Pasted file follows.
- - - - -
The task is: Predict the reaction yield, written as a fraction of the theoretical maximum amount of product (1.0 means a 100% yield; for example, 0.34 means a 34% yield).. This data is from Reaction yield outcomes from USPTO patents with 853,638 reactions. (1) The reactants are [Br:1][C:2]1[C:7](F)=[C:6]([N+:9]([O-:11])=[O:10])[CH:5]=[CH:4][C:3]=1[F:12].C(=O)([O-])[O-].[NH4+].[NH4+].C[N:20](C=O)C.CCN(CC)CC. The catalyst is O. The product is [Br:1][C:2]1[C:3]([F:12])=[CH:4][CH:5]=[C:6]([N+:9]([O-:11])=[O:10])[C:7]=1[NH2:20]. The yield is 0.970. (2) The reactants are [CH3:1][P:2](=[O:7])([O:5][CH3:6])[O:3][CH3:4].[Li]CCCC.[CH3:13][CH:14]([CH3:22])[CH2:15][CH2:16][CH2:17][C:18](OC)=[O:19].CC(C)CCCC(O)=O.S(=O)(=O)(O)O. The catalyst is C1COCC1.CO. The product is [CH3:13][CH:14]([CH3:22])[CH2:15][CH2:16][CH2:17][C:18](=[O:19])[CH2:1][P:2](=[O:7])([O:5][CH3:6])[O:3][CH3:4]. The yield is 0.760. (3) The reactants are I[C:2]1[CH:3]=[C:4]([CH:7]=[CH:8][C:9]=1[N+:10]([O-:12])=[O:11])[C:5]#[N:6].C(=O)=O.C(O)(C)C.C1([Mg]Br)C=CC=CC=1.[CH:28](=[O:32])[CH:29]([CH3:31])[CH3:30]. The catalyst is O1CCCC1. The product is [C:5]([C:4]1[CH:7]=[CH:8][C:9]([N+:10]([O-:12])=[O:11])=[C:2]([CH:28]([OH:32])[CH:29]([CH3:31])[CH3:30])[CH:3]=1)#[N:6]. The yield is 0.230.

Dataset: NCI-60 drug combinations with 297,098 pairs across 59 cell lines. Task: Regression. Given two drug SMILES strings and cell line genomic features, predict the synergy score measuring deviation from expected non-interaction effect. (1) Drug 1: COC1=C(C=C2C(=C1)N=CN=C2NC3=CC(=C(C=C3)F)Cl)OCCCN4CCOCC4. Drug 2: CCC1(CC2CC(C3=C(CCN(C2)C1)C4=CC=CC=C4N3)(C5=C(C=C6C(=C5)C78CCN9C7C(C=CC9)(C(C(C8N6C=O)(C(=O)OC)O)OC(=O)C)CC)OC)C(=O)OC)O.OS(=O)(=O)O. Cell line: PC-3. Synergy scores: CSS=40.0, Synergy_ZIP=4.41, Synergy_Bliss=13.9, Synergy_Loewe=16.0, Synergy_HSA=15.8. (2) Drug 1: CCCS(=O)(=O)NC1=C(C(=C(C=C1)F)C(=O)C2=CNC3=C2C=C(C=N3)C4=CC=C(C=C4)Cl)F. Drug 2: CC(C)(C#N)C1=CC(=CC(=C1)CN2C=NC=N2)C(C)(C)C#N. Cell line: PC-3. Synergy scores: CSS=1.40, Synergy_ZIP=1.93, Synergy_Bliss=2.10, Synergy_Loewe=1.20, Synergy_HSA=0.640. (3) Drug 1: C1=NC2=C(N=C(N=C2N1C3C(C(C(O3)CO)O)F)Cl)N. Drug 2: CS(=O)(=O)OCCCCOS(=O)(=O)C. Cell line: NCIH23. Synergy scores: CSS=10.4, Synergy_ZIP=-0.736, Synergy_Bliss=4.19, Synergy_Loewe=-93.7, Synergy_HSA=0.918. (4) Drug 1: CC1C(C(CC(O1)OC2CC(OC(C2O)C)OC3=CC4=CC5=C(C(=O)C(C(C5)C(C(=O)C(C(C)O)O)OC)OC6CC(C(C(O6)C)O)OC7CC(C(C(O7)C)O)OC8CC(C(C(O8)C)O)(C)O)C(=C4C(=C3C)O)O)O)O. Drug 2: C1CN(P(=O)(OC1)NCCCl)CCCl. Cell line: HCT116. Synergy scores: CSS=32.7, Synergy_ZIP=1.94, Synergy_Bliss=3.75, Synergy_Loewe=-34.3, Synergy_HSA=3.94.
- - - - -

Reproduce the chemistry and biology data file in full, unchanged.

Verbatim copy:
The task is: Predict the reaction yield, written as a fraction of the theoretical maximum amount of product (1.0 means a 100% yield; for example, 0.34 means a 34% yield).. This data is from Reaction yield outcomes from USPTO patents with 853,638 reactions. (1) The reactants are [Br:1][C:2]1[C:7](F)=[C:6]([N+:9]([O-:11])=[O:10])[CH:5]=[CH:4][C:3]=1[F:12].C(=O)([O-])[O-].[NH4+].[NH4+].C[N:20](C=O)C.CCN(CC)CC. The catalyst is O. The product is [Br:1][C:2]1[C:3]([F:12])=[CH:4][CH:5]=[C:6]([N+:9]([O-:11])=[O:10])[C:7]=1[NH2:20]. The yield is 0.970. (2) The reactants are [CH3:1][P:2](=[O:7])([O:5][CH3:6])[O:3][CH3:4].[Li]CCCC.[CH3:13][CH:14]([CH3:22])[CH2:15][CH2:16][CH2:17][C:18](OC)=[O:19].CC(C)CCCC(O)=O.S(=O)(=O)(O)O. The catalyst is C1COCC1.CO. The product is [CH3:13][CH:14]([CH3:22])[CH2:15][CH2:16][CH2:17][C:18](=[O:19])[CH2:1][P:2](=[O:7])([O:5][CH3:6])[O:3][CH3:4]. The yield is 0.760. (3) The reactants are I[C:2]1[CH:3]=[C:4]([CH:7]=[CH:8][C:9]=1[N+:10]([O-:12])=[O:11])[C:5]#[N:6].C(=O)=O.C(O)(C)C.C1([Mg]Br)C=CC=CC=1.[CH:28](=[O:32])[CH:29]([CH3:31])[CH3:30]. The catalyst is O1CCCC1. The product is [C:5]([C:4]1[CH:7]=[CH:8][C:9]([N+:10]([O-:12])=[O:11])=[C:2]([CH:28]([OH:32])[CH:29]([CH3:31])[CH3:30])[CH:3]=1)#[N:6]. The yield is 0.230.

Dataset: NCI-60 drug combinations with 297,098 pairs across 59 cell lines. Task: Regression. Given two drug SMILES strings and cell line genomic features, predict the synergy score measuring deviation from expected non-interaction effect. (1) Drug 1: COC1=C(C=C2C(=C1)N=CN=C2NC3=CC(=C(C=C3)F)Cl)OCCCN4CCOCC4. Drug 2: CCC1(CC2CC(C3=C(CCN(C2)C1)C4=CC=CC=C4N3)(C5=C(C=C6C(=C5)C78CCN9C7C(C=CC9)(C(C(C8N6C=O)(C(=O)OC)O)OC(=O)C)CC)OC)C(=O)OC)O.OS(=O)(=O)O. Cell line: PC-3. Synergy scores: CSS=40.0, Synergy_ZIP=4.41, Synergy_Bliss=13.9, Synergy_Loewe=16.0, Synergy_HSA=15.8. (2) Drug 1: CCCS(=O)(=O)NC1=C(C(=C(C=C1)F)C(=O)C2=CNC3=C2C=C(C=N3)C4=CC=C(C=C4)Cl)F. Drug 2: CC(C)(C#N)C1=CC(=CC(=C1)CN2C=NC=N2)C(C)(C)C#N. Cell line: PC-3. Synergy scores: CSS=1.40, Synergy_ZIP=1.93, Synergy_Bliss=2.10, Synergy_Loewe=1.20, Synergy_HSA=0.640. (3) Drug 1: C1=NC2=C(N=C(N=C2N1C3C(C(C(O3)CO)O)F)Cl)N. Drug 2: CS(=O)(=O)OCCCCOS(=O)(=O)C. Cell line: NCIH23. Synergy scores: CSS=10.4, Synergy_ZIP=-0.736, Synergy_Bliss=4.19, Synergy_Loewe=-93.7, Synergy_HSA=0.918. (4) Drug 1: CC1C(C(CC(O1)OC2CC(OC(C2O)C)OC3=CC4=CC5=C(C(=O)C(C(C5)C(C(=O)C(C(C)O)O)OC)OC6CC(C(C(O6)C)O)OC7CC(C(C(O7)C)O)OC8CC(C(C(O8)C)O)(C)O)C(=C4C(=C3C)O)O)O)O. Drug 2: C1CN(P(=O)(OC1)NCCCl)CCCl. Cell line: HCT116. Synergy scores: CSS=32.7, Synergy_ZIP=1.94, Synergy_Bliss=3.75, Synergy_Loewe=-34.3, Synergy_HSA=3.94.